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The difference between a job, a career, and a craft.

The difference between a job, a career, and a craft.

Every human being needs a craft, not just a job or career, but a craft.  A craft is a calling, a meaning in life, a burning passion deep within your spirit: a craft is your skill and trade.  Many people mistake a career for a craft; they assume that a job with advancement is their life’s calling and they take their career for their life’s purpose; however, a craft is the actual skill you develop throughout your life. Your craft is your knowledge and skill and you can take it with you no matter where you go. For example: a job is mowing grass for the summer; a career is working as an upper level manager in a large landscaping business; your craft is lawn care (if you truly love lawn care and constantly seek to learn and improve). Knowing the difference between a job, a career, and a craft can save you a ton of heartache later on in life.

 

A job tends to be something we do as a means to an end; a job is a commitment to make money, and its usually something we don’t enjoy very much; a job usually looks like a dead end, but it can be used as a stepping stone to gain experience or fund a career or craft.  Jobs can go nowhere, or we can use them as a step to reach a higher point of achievement.  You will need money to survive in the world, so a job can be a stepping stone or a ball and chain, it all depends on what you make it into.

 

A career is usually a lot like a job, but it offers opportunity for advancement and growth.  Careers are usually created by people who want more, work hard, and try to improve themselves.  Sometimes jobs turn into careers through planning or hard work; careers often look like a tunnel that stretches on forever.  With a career we usually have a good idea that we enjoy this work (maybe even love it), and we can see the possibility of forward progression before us, yet we have to stay within the confines of the career opportunities.  Often, the end of the career tunnel is retirement, and our life only truly begins at the end of the career.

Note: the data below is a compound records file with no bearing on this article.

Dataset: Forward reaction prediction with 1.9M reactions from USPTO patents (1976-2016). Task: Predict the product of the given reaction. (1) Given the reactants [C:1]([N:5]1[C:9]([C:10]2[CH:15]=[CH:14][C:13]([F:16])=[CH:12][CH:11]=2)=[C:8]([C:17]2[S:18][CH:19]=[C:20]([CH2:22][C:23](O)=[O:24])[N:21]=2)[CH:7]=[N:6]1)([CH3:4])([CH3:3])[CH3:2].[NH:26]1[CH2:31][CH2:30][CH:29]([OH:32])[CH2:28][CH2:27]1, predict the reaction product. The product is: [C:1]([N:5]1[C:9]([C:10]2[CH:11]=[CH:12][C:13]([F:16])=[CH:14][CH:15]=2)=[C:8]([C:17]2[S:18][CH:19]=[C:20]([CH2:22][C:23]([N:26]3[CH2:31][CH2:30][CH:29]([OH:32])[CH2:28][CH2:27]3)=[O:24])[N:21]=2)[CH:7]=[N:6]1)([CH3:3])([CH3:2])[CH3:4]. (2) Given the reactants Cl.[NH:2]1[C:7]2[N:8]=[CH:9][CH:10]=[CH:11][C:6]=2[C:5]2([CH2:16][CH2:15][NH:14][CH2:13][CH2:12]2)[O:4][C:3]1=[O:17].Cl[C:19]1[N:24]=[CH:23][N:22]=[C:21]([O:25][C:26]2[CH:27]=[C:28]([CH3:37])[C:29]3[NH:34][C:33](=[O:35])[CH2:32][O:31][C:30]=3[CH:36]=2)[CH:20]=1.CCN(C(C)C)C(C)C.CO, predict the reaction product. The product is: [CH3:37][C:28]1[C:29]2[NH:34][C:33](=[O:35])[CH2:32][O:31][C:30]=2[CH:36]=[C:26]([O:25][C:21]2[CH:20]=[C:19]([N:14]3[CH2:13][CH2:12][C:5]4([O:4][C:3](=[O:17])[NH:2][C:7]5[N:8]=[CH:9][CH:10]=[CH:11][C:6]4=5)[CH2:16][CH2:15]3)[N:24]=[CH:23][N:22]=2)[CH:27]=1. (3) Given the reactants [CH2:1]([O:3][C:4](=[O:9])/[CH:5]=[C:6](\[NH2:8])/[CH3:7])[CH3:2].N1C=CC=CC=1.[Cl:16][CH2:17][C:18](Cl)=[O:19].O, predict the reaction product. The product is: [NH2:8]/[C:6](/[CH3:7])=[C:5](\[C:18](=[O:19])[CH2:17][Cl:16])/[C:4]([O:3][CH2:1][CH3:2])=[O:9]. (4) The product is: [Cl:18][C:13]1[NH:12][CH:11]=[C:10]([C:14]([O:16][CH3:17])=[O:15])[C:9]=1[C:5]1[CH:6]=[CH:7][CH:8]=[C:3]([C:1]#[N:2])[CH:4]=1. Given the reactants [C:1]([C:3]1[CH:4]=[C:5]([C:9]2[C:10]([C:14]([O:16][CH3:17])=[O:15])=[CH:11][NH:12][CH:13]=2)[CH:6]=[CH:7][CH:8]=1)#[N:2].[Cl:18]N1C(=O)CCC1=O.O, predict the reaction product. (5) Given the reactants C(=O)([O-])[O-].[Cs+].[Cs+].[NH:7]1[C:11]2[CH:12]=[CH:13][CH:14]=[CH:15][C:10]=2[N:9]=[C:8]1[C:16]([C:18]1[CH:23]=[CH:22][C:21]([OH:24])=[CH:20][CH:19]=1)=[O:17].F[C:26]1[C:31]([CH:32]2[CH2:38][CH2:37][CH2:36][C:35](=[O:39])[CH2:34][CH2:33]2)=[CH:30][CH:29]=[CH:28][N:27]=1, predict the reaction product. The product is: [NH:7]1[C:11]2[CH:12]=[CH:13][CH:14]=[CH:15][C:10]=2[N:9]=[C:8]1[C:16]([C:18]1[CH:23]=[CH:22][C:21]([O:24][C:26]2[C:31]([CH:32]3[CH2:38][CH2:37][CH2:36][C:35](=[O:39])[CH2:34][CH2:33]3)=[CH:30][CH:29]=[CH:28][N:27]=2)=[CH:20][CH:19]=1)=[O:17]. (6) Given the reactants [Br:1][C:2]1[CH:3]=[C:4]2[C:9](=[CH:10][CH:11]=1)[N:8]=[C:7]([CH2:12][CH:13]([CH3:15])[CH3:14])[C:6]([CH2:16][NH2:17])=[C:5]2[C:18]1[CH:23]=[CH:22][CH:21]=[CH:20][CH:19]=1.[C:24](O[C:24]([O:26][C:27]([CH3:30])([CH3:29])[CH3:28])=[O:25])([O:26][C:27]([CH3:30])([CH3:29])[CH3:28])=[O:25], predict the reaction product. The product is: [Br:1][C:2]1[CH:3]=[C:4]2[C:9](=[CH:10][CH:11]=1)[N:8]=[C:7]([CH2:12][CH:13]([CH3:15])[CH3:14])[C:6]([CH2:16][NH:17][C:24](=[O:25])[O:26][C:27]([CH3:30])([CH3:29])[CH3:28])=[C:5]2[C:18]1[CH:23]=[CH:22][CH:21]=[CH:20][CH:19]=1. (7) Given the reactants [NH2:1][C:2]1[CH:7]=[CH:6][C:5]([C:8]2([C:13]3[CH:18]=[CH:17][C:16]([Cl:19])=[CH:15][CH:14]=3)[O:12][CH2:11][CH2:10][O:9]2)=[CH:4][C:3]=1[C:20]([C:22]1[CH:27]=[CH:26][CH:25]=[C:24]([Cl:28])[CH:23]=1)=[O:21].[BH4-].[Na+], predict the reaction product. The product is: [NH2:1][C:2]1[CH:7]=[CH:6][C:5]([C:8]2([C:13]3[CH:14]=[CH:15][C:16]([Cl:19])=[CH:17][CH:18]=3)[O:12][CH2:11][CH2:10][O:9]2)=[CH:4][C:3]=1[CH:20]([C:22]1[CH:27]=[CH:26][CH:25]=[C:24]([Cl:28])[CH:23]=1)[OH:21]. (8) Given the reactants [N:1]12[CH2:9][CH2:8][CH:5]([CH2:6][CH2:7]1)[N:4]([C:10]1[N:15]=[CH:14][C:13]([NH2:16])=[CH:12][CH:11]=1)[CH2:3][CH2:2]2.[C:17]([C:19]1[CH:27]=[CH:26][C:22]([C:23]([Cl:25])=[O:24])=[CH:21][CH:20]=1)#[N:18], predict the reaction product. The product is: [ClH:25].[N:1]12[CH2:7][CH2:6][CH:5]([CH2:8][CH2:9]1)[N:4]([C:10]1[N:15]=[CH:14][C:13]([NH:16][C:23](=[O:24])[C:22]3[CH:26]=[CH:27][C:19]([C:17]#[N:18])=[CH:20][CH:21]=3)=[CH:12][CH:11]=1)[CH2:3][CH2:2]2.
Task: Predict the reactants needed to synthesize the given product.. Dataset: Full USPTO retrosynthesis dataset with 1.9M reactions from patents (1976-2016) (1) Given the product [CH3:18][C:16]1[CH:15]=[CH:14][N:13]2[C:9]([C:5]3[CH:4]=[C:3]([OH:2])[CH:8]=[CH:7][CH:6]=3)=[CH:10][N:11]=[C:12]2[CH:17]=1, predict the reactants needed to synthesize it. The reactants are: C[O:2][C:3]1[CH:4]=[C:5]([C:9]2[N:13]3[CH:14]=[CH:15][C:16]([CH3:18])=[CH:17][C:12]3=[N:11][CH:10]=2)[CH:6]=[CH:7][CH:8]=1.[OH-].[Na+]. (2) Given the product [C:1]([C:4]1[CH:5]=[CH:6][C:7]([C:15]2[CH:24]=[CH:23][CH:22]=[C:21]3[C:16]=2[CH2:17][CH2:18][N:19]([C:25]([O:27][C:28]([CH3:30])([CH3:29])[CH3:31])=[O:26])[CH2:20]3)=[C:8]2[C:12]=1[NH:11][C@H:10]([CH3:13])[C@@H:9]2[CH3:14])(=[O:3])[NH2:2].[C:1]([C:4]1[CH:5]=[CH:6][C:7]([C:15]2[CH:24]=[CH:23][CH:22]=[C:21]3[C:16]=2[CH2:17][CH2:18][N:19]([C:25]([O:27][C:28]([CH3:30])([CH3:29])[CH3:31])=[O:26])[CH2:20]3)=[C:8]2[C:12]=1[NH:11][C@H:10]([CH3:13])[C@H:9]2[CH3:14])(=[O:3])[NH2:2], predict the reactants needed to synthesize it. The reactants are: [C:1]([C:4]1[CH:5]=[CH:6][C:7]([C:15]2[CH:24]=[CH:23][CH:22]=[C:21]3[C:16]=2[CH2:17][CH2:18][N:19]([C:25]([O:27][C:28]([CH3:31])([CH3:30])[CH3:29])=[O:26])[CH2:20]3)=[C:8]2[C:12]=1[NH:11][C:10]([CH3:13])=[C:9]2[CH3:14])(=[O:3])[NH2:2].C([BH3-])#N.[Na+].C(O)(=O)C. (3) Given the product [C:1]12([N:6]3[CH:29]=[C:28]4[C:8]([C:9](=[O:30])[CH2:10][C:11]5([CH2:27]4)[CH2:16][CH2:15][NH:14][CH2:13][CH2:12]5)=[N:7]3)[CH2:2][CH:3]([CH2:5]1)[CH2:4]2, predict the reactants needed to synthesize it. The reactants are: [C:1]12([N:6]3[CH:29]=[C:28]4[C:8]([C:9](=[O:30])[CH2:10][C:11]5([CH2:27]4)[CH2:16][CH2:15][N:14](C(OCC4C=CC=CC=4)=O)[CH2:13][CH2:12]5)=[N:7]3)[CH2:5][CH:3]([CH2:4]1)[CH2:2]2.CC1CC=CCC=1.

A craft is a deep, focused, and burning desire to learn a skill.  Crafts don’t provide you with money directly; however, the knowledge you gain while trying to master a craft is very valuable.  Many people look to experts in their craft to teach them how to become better at these skills.  Someone who masters a craft will often find themselves as the subject of acclaim and criticism.  Masters of crafts are often business owners, leaders, icons, politicians, and  educators.  A craft looks a lot like a beach on the ocean: it is endless in complexity and you can advance forward or in any other direction; possibility exists as far as the eye can see, no matter where you look to.  The beach is your starting point; the horizon is your life;  your craft is your boat and it can carry you into any direction your eyes can see.